Once again I am coordinating an anthology – this time it is ‘Love & Lust in Space’ for Sexy Little Pages publishing firm (the previous two were Men for Hire 1 and 2 for Luminosity Publishing).
I love reading through submissions and picking and choosing which stories will fit together for the final anthology, but the hard part is rejecting stories.
Reasons I may reject a story:
1. It doesn’t fit the requirements – in particular the length of the story! It may be that authors are too excited about submitting and don’t read the requirements clearly or that they think they can extend/decrease it at editing stage. However, I will reject these before even reading (with a note that if they extend or decrease the words to fit the requirements I will reconsider along with other submissions. I may still reject it based on the other points below).
TIP FOR THE AUTHOR: read the submission requirements.
2. It may be a great story but it doesn’t fit with the tone of the anthology or the other stories submitted. For example, the synopsis for the anthology might be contemporary but an author might have taken you at your word for far out ideas and come up with a story that is more suited to sci-fi. It doesn’t mean an outright rejection – rejection for the anthology, but it might be possible to suggest to the publisher that it will be a good standalone story. I know that some publishers have had stories submitted that are the wrong genre altogether, eg, a car manual sent to a romance publisher!
TIP FOR THE AUTHOR: consider the spec for the anthology and/or type of story that publisher produces.
3. Writing issues, eg, poor grammar and punctuation, head hopping issues, overlong paragraphs. I have gone back to authors who have asked me to look at their stories with exactly these issues. Head hopping is something new authors in particular have a problem with (eg, changing the point of view back and forth from one character to another making it hard on the reader to know which character is doing the thinking). Other reasons for these issues might be dyslexia problems or just having a story inside that you want to get out. Unfortunately, you also have to work at the ‘craft’ of your writing. We all have some writing issues when we submit our stories, but try to give it a really good edit before submitting (some authors even have ‘beta’ readers to comment before they submit). Now, I am the first person to admit that when I submitted my first story I had a lot of head hopping issues, but my publisher was kind enough to explain the issue and work through it. This isn’t always easy with anthologies as you can only accept such a few stories that you go with the best ones.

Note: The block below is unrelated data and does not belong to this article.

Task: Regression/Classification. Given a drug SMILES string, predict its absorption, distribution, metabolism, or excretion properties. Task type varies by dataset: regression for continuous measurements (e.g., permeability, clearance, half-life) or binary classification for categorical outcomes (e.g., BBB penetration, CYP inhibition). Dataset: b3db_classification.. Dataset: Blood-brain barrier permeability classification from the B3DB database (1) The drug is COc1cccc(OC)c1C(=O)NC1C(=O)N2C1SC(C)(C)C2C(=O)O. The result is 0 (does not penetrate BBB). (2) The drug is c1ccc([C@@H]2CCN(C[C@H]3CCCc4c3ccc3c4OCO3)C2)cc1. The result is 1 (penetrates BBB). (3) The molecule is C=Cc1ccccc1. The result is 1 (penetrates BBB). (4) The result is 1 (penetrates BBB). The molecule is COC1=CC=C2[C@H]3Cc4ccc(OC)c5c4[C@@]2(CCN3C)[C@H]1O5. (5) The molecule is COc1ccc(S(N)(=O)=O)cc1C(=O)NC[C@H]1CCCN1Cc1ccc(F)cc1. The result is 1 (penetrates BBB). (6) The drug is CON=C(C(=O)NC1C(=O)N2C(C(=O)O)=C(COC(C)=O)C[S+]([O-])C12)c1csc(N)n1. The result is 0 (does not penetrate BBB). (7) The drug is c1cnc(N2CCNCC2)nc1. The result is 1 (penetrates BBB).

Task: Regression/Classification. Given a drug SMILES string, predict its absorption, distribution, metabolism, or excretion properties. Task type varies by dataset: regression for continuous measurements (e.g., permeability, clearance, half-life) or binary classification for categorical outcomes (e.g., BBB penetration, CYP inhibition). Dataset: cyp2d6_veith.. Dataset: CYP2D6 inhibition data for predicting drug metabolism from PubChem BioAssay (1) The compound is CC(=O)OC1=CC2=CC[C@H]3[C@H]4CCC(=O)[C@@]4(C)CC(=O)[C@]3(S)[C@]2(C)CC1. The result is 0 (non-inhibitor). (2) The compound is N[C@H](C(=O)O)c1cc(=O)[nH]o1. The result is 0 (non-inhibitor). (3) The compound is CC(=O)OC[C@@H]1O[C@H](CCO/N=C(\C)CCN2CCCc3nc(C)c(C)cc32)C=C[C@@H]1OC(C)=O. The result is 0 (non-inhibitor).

TIP FOR THE AUTHOR: only send your submission when you are sure it is of good quality (that doesn’t mean it will be rejected if there are a few mistakes but if an acquisitions editor is pulled out of the story because of multiple mistakes, it will affect whether they choose you or not).
4. The deadline has passed – I have been known to extend the deadline if an author is desperate to submit or I am still wanting more submissions (so have other publishers). However, once stories have been selected and the decision confirmed with the publisher it is too late.
TIP FOR THE AUTHOR: try to get it in before the deadline but if all else fails contact the editor to see if the deadline can be extended
5. Wrong sexual orientation. Sometimes we leave it open to see how many MF/MM or menage stories are submitted with the intention of having two or more anthologies but if you only get one MM story, for instance, it is not going to sit well with the others if they are all MF. In that case, we have held that story back (with the permission of the author) and put out a new submission call for a follow up anthology for MM only stories (as in the case of Men for Hire 2). Some publishers specify MF or MM only in their requirements.
TIP FOR THE AUTHOR: not much you can do here as it depends what other stories are submitted but if the requirements as specific make sure you send it to the right address with appropriate subject heading
6. There is at least one other story submitted with the same type of plot, for instance, two or more hunky alien men arriving on Earth looking for their soulmate. They may be different enough, but if one had enough to choose from I will pick a range of storylines to make it an interesting anthology.
TIP FOR THE AUTHOR: Try to make your story unusual enough or have a twist bearing in mind what I said in number 2!
The deadline for Love & Lust in Space anthology is 6 August (no intention of extending the deadline at this moment in time!). Further details below and here
Sci-fi is a great medium for erotica where any type of pairing is acceptable, locations are immensely varied from spaceships to strange and futuristic worlds, and exciting objects can be used in sex play. We’re looking for innovative stories of people enjoying great sex in the future encompassing a range of diverse characters. Sex-positive stories only, please. Your tone can be as romantic or filthy as you like, but this is an erotica anthology so sex of some kind has to take place, but it isn’t necessary to have an HEA.